Why did they change the food pyramid?

1 Answer
Feb 18, 2018

A new generation of scientists and better studies determined a change in the so-called USDA Food Pyramid.


Wikipedia calls the USDA's original food pyramid from 1992 as "outdated".

The old recommendations have mistakenly emphasized a large carbohydrates group (listed with 6-12 servings), instead of the healthier vegetables group (which are listed with only 3-5 servings).

Moreover, most people understood at that time that it was OK to eat large amounts of white bread & cereal, white rice, white pasta, white table sugar ("simple carbs") -- when studies started to show that they are detrimental to health.

Today we know that a diet based on "simple", over-processed carbs, is deficient of essential nutrients and fiber -- and it is leading to an epidemic of diabetes, heart disease, metabolic syndrome, obesity and worse.

A change from "simple" (or processed), to "complex" (or natural) carbs would encourage better nutrition -- the way it was hundreds of years ago.

The US National Library of Medicine (which is part of the National Institutes of Health) state today that "Complex carbohydrates provide vitamins, minerals and fiber": https://medlineplus.gov/ency/imagepages/19529.htm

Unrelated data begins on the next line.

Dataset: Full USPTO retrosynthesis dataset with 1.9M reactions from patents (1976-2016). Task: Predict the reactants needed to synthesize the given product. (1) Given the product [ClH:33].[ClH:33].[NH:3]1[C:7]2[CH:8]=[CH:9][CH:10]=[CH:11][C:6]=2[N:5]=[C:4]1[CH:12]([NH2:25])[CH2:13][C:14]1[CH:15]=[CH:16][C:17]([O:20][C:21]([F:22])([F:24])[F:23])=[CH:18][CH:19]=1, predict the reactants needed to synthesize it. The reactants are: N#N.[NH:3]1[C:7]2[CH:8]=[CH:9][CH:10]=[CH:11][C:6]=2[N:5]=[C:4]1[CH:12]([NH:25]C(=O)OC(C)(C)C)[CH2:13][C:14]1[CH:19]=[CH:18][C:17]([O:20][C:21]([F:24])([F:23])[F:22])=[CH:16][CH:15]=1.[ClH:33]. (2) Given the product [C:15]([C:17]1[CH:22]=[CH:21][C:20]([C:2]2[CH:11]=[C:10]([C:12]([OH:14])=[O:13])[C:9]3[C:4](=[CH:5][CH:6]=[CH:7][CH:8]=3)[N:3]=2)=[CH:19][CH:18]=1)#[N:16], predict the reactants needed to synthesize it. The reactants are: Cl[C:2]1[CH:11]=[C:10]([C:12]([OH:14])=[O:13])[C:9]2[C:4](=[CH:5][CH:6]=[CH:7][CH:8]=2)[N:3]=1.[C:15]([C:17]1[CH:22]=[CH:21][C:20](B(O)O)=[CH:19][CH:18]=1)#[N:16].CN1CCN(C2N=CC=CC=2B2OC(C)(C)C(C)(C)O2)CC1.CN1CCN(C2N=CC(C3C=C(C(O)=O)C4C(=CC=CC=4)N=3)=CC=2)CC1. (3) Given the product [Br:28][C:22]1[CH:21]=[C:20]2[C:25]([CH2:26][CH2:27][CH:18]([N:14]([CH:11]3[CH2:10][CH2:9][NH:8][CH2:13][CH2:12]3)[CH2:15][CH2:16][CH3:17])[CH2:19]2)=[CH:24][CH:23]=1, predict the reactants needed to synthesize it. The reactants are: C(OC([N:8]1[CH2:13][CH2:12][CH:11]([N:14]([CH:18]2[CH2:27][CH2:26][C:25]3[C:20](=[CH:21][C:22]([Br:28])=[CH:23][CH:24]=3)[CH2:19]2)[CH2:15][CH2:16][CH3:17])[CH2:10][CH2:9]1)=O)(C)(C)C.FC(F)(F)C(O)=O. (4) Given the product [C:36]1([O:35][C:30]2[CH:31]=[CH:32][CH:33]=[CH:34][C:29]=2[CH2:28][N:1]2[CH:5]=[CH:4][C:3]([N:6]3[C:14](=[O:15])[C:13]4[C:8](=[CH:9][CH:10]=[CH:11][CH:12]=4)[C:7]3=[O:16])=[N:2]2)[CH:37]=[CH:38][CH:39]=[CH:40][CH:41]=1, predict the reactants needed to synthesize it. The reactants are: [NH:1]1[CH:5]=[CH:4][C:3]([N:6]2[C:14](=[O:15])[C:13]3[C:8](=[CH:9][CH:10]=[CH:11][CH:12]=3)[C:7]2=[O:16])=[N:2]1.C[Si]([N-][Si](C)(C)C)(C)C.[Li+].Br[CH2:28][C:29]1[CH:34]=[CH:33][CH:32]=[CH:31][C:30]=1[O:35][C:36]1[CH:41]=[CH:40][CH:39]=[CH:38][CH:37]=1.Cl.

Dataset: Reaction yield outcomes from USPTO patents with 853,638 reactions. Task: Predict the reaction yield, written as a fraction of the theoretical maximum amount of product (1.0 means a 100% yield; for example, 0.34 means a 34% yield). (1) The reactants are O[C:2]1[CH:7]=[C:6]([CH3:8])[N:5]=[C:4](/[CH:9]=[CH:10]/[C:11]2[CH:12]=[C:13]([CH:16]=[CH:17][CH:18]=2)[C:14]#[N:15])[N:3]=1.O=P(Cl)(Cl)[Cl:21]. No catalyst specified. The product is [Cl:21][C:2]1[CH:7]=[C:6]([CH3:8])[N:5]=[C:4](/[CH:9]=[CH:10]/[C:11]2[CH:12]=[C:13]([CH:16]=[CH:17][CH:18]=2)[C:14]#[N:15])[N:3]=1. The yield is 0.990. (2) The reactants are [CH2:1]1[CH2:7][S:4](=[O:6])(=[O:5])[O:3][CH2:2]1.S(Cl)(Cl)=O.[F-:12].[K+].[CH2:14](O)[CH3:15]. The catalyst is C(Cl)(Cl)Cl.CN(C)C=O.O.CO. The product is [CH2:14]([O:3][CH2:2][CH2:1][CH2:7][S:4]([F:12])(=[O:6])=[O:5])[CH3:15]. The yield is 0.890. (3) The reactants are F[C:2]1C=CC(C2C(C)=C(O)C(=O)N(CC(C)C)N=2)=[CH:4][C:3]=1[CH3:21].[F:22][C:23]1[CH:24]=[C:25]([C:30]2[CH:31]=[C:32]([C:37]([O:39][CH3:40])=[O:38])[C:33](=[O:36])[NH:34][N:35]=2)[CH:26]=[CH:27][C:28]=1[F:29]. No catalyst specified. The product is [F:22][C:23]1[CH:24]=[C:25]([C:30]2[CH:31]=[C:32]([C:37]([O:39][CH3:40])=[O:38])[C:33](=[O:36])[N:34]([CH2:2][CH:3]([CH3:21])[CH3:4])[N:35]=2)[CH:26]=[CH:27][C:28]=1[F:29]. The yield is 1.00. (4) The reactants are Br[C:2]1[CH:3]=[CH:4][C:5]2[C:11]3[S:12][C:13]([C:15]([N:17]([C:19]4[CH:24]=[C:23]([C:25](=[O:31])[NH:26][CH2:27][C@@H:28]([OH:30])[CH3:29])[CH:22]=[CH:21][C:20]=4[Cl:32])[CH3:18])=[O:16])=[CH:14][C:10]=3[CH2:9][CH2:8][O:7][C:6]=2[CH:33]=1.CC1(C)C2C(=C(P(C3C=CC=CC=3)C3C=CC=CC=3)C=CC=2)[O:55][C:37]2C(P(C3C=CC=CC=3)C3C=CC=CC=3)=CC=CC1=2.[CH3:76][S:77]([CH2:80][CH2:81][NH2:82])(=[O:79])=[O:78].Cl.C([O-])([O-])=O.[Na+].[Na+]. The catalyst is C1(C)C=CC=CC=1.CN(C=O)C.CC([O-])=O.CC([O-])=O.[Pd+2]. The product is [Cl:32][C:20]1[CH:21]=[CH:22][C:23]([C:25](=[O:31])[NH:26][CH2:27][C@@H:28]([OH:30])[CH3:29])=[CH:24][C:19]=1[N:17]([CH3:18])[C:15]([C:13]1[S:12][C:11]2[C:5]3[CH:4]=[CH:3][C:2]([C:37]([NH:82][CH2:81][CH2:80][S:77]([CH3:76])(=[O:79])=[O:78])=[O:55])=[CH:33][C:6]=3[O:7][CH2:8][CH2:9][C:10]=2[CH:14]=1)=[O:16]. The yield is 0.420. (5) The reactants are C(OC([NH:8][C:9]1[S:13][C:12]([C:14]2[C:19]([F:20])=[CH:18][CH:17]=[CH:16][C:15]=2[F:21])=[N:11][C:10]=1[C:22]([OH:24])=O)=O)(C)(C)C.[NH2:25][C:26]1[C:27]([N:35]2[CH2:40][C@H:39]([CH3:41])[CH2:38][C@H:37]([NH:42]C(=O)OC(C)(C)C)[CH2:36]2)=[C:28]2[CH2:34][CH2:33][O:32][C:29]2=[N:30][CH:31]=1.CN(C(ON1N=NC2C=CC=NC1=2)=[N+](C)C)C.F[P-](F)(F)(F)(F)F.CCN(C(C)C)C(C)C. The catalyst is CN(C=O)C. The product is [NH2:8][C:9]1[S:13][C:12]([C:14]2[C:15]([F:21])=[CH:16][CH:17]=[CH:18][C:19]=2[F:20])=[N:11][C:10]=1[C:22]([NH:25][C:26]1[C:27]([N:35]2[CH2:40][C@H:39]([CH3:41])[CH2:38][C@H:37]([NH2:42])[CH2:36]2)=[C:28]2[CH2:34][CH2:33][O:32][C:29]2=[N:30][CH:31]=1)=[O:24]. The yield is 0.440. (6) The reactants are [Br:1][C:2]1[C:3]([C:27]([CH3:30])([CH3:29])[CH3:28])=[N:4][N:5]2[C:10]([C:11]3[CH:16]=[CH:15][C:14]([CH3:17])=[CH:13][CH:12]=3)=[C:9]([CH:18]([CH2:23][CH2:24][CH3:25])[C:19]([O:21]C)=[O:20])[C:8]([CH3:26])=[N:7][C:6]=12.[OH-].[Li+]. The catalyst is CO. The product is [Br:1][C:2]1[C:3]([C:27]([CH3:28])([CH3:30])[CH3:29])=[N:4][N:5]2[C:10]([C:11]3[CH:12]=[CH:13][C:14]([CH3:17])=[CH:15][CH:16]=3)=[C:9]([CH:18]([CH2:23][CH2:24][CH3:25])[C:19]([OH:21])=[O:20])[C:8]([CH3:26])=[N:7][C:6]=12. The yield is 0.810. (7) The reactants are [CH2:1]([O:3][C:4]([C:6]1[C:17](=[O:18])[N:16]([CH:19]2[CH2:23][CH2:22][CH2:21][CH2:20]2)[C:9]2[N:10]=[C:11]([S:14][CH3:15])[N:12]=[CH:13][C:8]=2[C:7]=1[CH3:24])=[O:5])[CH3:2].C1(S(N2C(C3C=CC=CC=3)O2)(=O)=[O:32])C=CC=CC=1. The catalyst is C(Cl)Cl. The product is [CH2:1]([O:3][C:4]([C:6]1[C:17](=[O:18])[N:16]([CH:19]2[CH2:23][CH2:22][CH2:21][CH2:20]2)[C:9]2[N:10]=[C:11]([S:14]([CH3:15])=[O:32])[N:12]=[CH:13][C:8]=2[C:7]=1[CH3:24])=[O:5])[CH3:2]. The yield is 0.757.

The other mistake in 1992 was a lack of dissociation between healthy and unhealthy oils (and fats). Studies show today that trans-fats, over-processed or "refined" oils, hydrogenated and semi-hydrogenated oils (and fats) are unhealthy.

See: The British Medical Journal. "Banning trans fats would save lives, say doctors." ScienceDaily, 16 April 2010.

"The U.S. Food and Drug Administration (FDA) told food manufacturers to stop using partially hydrogenated oils (PHOs), the major source of artificial trans fats in processed foods ranging from nondairy creamers, to baked goods, margarine, and microwave popcorn".

The move, according to the FDA, “is expected to reduce coronary heart disease and prevent thousands of fatal heart attacks every year.”

[Source: "4 Things You Should Know About the FDA’s Trans Fat Ban", June 19, 2015. https://civileats.com/2015/06/19/4-things-you-should-know-about-fdas-ban-on-trans-fats/ ]